What is a “spinster?” There are a lot of varied opinions, amongst the people I ask. The opinions range from “prude,” “inexperienced with men,” “unwanted,” “defective,” and all the way around. According to a Google search, it’s, “an unmarried woman, typically an older woman beyond the usual age for marriage.” a quick look at the online Urban Dictionary states, “Old unmarried woman. Not necessarily a virgin.” Then there’s this gem from vocabulary.com:
Spinster originally meant “a spinner of thread,” and as that was a job typically done by unmarried women, it came to have the meaning — even in legal documents — of “single woman.” Another term for spinster is the equally old-fashioned sounding old maid. Either way, it means a woman who never got married. Spinster is not a word you should call anyone: it reduces single women to one detail about their lives.
We can all agree that the main definition would be an older, unmarried, and childless woman. This is not to include a divorced woman, as she would be a “divorcee.” The definition is not of much concern, and would typically go into the “who cares” category. Unfortunately, it’s the implicit bias that causes the rub. Literature and society are at no shortage of older, unmarried women who are independent, inspiring, and strong. Just do a search of any of those women, and you’ll see that the rumors and theories of them being homosexual are not far behind in those searches (simply because society needs an explanation as to why a woman would be a spinster). It’s worth noting that, there is absolutely nothing wrong with being homosexual. It’s no different than someone being a brunette or being tall. However, you wouldn’t look at someone and say, “Look at that unmarried, childless, older woman…she must be a brunette.” See how utterly ridiculous that sounds?
What is implicit bias? According to the Kirwan Institute (http://kirwaninstitute.osu.edu/research/understanding-implicit-bias/):
…Also known as implicit social cognition, implicit bias refers to the attitudes or stereotypes that affect our understanding, actions, and decisions in an unconscious manner. These biases, which encompass both favorable and unfavorable assessments, are activated involuntarily and without an individual’s awareness or intentional control. Residing deep in the subconscious, these biases are different from known biases that individuals may choose to conceal for the purposes of social and/or political correctness. Rather, implicit biases are not accessible through introspection.
The implicit associations we harbor in our subconscious cause us to have feelings and attitudes about other people based on characteristics such as race, ethnicity, age, and appearance. These associations develop over the course of a lifetime beginning at a very early age through exposure to direct and indirect messages. In addition to early life experiences, the media and news programming are often-cited origins of implicit associations.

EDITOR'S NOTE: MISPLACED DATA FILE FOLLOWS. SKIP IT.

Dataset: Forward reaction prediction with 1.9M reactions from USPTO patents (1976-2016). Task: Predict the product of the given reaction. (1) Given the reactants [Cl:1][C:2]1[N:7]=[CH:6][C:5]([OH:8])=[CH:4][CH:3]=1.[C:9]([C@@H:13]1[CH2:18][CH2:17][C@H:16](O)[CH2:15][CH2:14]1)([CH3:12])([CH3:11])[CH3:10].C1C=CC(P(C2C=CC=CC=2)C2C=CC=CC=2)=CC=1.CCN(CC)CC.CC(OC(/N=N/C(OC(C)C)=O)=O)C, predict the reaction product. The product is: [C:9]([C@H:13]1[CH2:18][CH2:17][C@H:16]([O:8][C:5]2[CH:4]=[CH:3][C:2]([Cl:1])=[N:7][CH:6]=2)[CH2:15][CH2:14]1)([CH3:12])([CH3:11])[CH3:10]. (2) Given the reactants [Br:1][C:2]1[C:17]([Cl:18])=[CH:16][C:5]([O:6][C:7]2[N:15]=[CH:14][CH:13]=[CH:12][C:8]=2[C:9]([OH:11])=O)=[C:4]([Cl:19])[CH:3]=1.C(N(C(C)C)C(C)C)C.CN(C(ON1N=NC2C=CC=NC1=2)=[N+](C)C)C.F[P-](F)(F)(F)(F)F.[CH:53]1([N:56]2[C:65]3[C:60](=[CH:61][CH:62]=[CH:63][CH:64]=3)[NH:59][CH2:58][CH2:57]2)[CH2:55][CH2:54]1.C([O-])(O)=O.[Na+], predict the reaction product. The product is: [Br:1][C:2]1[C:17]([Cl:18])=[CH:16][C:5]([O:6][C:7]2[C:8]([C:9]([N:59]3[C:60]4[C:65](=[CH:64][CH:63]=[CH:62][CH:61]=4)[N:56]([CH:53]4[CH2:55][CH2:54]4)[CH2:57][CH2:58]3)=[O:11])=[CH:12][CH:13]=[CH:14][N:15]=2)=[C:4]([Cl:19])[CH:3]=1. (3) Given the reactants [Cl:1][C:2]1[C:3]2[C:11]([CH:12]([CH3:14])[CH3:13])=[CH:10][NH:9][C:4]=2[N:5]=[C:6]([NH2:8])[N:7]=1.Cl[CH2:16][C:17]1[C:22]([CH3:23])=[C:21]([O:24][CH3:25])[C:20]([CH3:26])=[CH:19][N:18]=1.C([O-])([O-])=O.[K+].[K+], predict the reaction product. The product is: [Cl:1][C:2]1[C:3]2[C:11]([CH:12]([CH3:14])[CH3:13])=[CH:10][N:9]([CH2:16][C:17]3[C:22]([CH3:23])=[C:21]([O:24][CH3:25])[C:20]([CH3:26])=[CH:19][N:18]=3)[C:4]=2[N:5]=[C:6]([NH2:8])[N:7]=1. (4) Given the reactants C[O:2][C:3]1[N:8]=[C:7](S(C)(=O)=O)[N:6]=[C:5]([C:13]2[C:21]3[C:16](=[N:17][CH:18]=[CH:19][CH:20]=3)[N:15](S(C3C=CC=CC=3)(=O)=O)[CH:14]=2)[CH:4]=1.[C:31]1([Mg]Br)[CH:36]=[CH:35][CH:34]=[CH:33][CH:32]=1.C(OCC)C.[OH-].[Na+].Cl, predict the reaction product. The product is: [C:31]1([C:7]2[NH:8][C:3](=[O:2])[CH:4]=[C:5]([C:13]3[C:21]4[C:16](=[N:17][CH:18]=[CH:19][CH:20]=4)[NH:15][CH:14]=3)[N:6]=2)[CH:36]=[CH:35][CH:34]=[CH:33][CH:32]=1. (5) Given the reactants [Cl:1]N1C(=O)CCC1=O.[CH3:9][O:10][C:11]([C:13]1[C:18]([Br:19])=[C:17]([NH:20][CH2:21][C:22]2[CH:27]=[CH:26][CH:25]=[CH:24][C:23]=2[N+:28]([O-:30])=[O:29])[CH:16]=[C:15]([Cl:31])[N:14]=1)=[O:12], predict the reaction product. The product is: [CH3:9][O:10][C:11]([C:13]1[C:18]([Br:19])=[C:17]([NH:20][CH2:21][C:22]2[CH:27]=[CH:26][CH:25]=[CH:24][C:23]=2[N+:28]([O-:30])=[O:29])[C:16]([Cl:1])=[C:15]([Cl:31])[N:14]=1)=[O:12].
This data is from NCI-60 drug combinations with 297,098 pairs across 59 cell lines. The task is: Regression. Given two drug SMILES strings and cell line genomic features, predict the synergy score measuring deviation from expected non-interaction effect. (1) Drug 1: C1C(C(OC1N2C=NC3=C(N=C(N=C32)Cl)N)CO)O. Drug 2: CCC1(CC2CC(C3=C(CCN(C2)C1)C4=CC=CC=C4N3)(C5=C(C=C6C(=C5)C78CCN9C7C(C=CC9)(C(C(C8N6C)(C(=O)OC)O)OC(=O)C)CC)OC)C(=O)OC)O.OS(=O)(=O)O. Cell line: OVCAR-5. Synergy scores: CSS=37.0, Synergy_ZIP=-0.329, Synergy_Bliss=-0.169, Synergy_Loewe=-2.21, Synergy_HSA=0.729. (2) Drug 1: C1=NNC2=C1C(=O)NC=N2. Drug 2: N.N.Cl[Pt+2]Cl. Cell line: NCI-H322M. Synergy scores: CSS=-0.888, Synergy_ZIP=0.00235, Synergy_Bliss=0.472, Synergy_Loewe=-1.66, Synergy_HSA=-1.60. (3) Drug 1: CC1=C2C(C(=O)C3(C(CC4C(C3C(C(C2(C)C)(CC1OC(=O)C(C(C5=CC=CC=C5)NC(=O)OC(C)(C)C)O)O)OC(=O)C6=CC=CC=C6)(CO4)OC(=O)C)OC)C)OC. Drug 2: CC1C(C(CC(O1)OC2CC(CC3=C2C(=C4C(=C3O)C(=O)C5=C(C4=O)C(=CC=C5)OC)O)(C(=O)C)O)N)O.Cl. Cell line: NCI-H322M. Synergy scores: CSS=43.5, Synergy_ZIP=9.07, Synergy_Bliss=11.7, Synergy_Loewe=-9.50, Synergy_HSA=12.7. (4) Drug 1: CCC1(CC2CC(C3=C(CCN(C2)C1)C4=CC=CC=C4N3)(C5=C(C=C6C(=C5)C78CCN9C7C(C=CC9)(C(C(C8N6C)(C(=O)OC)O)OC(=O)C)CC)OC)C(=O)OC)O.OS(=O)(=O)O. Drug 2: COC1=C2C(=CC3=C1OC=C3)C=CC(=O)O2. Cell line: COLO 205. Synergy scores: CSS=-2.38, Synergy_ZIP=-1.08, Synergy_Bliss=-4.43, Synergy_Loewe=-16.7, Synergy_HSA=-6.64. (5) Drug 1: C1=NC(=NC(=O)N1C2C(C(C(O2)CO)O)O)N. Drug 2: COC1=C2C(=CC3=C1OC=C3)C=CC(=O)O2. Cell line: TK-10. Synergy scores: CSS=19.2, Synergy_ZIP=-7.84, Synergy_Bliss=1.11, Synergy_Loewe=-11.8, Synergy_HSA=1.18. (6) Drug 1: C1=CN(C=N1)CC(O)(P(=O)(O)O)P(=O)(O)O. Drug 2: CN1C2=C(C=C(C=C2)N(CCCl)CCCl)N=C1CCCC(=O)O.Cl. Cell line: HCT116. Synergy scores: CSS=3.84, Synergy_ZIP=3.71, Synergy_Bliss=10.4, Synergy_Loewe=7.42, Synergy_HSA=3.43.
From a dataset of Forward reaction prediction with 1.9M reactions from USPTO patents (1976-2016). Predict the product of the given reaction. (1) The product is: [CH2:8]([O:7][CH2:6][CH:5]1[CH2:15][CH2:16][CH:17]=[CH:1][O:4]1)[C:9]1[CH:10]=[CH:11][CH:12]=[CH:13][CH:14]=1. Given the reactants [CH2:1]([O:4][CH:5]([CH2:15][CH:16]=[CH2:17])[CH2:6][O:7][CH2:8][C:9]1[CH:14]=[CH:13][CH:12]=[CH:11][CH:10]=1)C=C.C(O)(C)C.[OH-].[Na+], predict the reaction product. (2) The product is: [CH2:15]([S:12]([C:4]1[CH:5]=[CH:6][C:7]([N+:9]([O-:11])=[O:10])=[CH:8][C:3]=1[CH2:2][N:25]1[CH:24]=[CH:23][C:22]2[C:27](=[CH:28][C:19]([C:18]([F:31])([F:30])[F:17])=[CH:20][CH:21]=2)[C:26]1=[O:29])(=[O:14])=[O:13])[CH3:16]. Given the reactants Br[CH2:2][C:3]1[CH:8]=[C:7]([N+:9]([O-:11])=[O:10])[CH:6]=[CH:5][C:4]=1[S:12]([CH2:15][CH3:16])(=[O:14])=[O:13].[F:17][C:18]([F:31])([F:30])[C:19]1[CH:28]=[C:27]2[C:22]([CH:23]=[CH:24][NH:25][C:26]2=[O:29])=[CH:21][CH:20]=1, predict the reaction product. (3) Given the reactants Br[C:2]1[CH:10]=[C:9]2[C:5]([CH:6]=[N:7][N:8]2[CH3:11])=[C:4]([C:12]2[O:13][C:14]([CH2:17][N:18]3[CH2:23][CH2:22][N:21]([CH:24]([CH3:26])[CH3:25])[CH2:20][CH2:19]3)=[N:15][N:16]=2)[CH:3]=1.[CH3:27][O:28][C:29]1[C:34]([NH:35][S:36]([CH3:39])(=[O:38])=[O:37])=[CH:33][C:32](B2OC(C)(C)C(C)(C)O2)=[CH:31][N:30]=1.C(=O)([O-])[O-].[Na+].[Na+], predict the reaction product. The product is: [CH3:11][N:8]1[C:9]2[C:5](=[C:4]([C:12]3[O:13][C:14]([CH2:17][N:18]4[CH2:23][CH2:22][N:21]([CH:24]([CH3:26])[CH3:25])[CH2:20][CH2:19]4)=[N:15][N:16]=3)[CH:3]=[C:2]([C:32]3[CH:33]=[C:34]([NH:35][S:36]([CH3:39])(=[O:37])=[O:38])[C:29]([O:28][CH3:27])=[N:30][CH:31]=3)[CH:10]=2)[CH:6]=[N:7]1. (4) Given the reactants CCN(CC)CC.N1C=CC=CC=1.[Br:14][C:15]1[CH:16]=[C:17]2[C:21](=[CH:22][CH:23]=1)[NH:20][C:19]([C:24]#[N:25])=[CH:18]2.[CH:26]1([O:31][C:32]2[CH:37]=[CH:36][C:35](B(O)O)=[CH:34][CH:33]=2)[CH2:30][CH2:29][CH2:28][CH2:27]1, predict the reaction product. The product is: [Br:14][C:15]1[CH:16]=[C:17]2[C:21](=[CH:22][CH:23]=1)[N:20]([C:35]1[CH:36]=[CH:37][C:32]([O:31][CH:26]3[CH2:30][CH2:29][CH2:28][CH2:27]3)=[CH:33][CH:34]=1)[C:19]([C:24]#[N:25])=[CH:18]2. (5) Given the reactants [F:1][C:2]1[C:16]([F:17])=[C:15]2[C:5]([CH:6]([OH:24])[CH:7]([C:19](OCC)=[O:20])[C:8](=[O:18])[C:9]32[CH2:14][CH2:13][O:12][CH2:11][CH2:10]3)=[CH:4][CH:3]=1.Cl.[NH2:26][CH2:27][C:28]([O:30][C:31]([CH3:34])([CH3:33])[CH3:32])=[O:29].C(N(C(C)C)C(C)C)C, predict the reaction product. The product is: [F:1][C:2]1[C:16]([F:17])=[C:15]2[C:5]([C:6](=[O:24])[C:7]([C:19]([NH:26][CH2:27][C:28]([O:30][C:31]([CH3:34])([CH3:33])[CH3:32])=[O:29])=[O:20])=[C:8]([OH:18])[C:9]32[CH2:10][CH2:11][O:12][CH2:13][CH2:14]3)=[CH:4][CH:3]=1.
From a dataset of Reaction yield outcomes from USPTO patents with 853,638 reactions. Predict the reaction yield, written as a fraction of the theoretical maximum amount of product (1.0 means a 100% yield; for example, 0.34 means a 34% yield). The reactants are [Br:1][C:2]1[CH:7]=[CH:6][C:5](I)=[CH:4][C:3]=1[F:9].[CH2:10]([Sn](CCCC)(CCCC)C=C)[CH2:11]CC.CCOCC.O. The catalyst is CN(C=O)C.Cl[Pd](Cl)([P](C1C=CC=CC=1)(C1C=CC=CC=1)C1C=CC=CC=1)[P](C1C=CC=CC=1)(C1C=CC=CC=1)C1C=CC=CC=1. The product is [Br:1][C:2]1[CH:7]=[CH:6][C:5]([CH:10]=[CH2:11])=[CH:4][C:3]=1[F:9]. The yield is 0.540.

How does this translate into every day life? You may not think you’re discriminating, but sometimes…It just happens without you even realizing. I have a friend who is a Jack Daniels Squire. In order to become a squire, you have to be nominated by another squire. He was randomly pulled from a tour of the distillery and nominated by our tour guide. In the two years since his own induction, my friend has nominated numerous male friends (some who are not even really fans), but no female friends. One might explain this by saying that he doesn’t know that many women who are fans of Jack Daniels. However, I am actually a stockholder, I own various bottles of Jack Daniels, have repeatedly gone on the tour (even with him), own more JD swag, and I am just as big of a fan as he is. That said, he has never even asked if I even wanted the nomination. When I mentioned it to him, he said, “I didn’t know you wanted to be one.” And there it is, that nasty little implicit bias where, my being a “chick” supposedly eliminated my desire to be a part of the organization, where his non-fan male friends would want to be. It wasn’t a malicious judgement, but it was a judgment. He did not leave me out to be nasty or intentionally exclusionary, but that assumption that I would be disinterested in something considered “male,” was an example of preconceived notions about me, based on my gender.
How does this parlay into being a spinster? Well, being an older, childless, unmarried woman carries with it the “joy” of A LOT of preconceived notions and biases. Many are subconscious, many are blatant. What is certain is that it is one of the last remaining types discrimination that society deems to be “okay.” Much like “dumb blonde” jokes (come on, they’re “just jokes,” right?), these notions, media promotions, and attitudes bleed into everyday life.
And this is what Spinister is all about. It is an abolishment of those preconceived notions and implicit biases. It’s a discussion about what life is like to be older, unmarried, and childless in this generation. It’s a redefinition of the term, spinster, to show that it truly should mean strong, independent, and free-willed. Welcome to the conversation.